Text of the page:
Latest in Games

Image credit:

SimCity for iPhone: A week later


Last week, Electronic Arts finally released SimCity for the iPhone. Like Rolando, which came a day later, SimCity was an eagerly anticipated game with a lot of high expectations. On the surface, it looks fantastic. The graphic capabilities really shows off what the capacity of the iPhone is capable of and it's very addicting.

One reader comment stated that our initial review wasn't really a full-on review, and that it only scraped the surface. In a way, he was correct. A game like SimCity is something that you play over time on the iPhone, and you actually can dedicate a lot of effort to it. Last week's review was based on observations after only a few hours of play. SimCity is a game where certain effects on the system can't be felt until you've played it longer than a day. In this case, it's been eight days since my previous review, and a lot of the game's faults have started springing up during that time.

So, what's the game like after a week?

Frequent crashes

This problem has plagued some TUAW readers since SimCity was released. I was lucky. After restarting my iPhone, the game was stable for six days. Now, the game crashes every five minutes or so. The crashing persists after both soft and hard resets of the iPhone and probably has to do with how large the file size for my small city of Saillune has become. On their SimCity page in iTunes, EA has acknowledged that there are crash issues and that a later patch will resolve this.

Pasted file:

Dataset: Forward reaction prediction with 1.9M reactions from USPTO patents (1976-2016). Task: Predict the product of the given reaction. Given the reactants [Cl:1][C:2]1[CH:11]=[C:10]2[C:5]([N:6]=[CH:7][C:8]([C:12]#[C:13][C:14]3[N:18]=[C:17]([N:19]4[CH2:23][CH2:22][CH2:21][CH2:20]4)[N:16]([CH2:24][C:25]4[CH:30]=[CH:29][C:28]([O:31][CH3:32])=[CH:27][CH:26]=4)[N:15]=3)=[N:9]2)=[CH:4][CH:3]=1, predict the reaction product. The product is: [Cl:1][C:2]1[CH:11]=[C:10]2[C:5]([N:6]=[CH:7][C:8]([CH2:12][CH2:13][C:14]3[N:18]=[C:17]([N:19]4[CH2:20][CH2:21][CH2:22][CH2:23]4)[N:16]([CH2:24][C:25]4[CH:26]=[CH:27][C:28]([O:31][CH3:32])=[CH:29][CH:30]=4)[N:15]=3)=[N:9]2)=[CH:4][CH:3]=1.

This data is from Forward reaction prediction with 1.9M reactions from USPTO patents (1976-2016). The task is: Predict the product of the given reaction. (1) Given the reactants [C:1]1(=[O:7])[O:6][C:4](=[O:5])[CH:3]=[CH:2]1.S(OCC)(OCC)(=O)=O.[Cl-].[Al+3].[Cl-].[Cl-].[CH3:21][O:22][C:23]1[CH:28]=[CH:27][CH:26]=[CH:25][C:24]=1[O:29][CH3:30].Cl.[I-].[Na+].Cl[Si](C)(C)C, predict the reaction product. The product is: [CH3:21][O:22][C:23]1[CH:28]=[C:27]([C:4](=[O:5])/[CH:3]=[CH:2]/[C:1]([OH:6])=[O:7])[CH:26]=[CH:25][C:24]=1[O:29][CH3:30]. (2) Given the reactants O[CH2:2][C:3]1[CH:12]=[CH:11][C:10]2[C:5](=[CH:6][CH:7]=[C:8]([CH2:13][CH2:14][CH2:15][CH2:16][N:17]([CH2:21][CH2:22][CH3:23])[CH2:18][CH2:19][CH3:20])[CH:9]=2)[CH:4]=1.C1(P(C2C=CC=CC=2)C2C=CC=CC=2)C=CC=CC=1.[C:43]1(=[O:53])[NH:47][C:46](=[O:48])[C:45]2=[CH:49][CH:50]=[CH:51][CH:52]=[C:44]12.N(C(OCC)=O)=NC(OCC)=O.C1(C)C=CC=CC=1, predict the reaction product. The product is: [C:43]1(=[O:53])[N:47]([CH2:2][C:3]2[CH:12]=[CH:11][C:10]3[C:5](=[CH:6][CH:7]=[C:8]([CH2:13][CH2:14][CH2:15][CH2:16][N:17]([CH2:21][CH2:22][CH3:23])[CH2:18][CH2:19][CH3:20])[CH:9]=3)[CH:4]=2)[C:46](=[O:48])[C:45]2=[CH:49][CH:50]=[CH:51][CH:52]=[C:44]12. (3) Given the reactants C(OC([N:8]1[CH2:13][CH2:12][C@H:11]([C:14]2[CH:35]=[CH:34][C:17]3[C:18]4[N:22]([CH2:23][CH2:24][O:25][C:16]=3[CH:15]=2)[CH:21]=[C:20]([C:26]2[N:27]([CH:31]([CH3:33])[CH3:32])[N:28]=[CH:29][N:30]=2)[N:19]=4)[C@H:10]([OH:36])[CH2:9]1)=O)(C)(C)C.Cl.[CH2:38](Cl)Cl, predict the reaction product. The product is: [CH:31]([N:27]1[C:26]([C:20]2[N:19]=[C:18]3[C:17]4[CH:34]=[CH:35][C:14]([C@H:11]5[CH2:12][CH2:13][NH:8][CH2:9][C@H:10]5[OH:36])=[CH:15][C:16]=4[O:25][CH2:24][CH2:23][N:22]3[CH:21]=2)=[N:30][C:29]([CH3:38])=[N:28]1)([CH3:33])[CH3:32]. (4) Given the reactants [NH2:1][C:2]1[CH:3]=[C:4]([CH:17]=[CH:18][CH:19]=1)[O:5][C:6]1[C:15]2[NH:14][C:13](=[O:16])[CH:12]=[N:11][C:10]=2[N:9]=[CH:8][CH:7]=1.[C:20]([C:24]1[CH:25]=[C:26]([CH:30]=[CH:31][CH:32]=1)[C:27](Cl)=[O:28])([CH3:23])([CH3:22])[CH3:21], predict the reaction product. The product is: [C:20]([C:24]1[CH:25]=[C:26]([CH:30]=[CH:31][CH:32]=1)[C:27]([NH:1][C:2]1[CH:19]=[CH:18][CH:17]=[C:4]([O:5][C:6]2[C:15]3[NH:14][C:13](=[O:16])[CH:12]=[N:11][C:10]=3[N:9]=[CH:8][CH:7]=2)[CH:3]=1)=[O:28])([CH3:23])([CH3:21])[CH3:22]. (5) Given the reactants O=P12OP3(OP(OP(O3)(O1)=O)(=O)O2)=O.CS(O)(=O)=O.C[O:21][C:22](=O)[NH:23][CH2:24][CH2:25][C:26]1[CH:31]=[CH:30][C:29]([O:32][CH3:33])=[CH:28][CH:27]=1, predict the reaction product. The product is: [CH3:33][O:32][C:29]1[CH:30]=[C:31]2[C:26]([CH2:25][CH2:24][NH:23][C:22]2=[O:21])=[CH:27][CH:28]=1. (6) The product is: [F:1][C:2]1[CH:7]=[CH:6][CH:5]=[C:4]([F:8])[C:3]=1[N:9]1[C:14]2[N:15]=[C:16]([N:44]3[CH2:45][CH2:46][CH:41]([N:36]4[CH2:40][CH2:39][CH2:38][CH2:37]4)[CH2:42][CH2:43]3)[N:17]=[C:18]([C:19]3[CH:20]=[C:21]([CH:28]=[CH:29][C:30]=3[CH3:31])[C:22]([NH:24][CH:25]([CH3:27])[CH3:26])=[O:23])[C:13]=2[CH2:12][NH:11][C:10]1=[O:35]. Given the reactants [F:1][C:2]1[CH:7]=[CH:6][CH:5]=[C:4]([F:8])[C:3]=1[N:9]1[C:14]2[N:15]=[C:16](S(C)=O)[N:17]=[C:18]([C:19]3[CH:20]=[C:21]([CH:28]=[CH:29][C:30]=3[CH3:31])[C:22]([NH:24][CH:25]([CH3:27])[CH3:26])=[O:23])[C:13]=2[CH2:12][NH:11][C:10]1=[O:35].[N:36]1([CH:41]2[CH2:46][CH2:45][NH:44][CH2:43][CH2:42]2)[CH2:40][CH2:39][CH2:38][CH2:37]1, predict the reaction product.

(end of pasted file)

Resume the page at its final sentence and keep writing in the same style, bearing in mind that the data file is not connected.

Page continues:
Lengthy load time
The more I play the game, the longer it takes to load. In a way, it makes sense. I have two saved cities and one of my cities is growing. It takes, on average, 90 seconds to two minutes for the game to load and the music usually starts a good 30 seconds before the actual game controls appear.

Sticky controls
While the controls felt very intuitive at first, that feeling decreases over time. What should have been simple navigation using the built-in controls becomes difficult, especially on a small scale.

Back to the map
Whenever you answer a petitioner or talk with an adviser, you're taken all the way back out to the main game instead of going back to the adviser screen. This also happens when picking a building for construction. You have to go through several sub-menus every time you make a selection and that gets tedious.

Missing features
As the years in my city progressed and various features unlocked, I found myself missing some of the standard options from SimCity 3000 Unlimited and other SimCity games. There are no subways or highways, and no neighbor deals. It's very hard to build a bridge as the game rejected all but three locations where I tried to build one. The same thing happened when trying to string power lines over a body of water. You do not have the ability to raise or lower the terrain here, something that winds up hurting the game because it makes it so hard to build those bridges.

Massive battery drain
You need to have a full battery when playing this game and even then, it drains very quickly. SImCity keeps draining the battery even after connecting the iPhone to a power source, so it's better to let it rest while you charge your phone.

Yes, Virginia, there is an international version
For those of you who expressed concern about the lack of an international version of SimCity, there actually is one. It's called SimCity International in the non-U.S. iTunes stores. It may not be in every country, but it is in the U.K. store and readers have commented that they've seen mention of it in other iTunes stores as well.

Is the game still worth the US$9.99 price tag? It all depends on the mileage that you get out of it. For the features that it currently has, it's a good game until it begins crashing. The lack of stability is a disappointment, as well as some of the missing features. Hopefully, these will be addressed in a future patch. What has the experience like been for all of you after a week?

From around the web

ear iconeye icontext filevr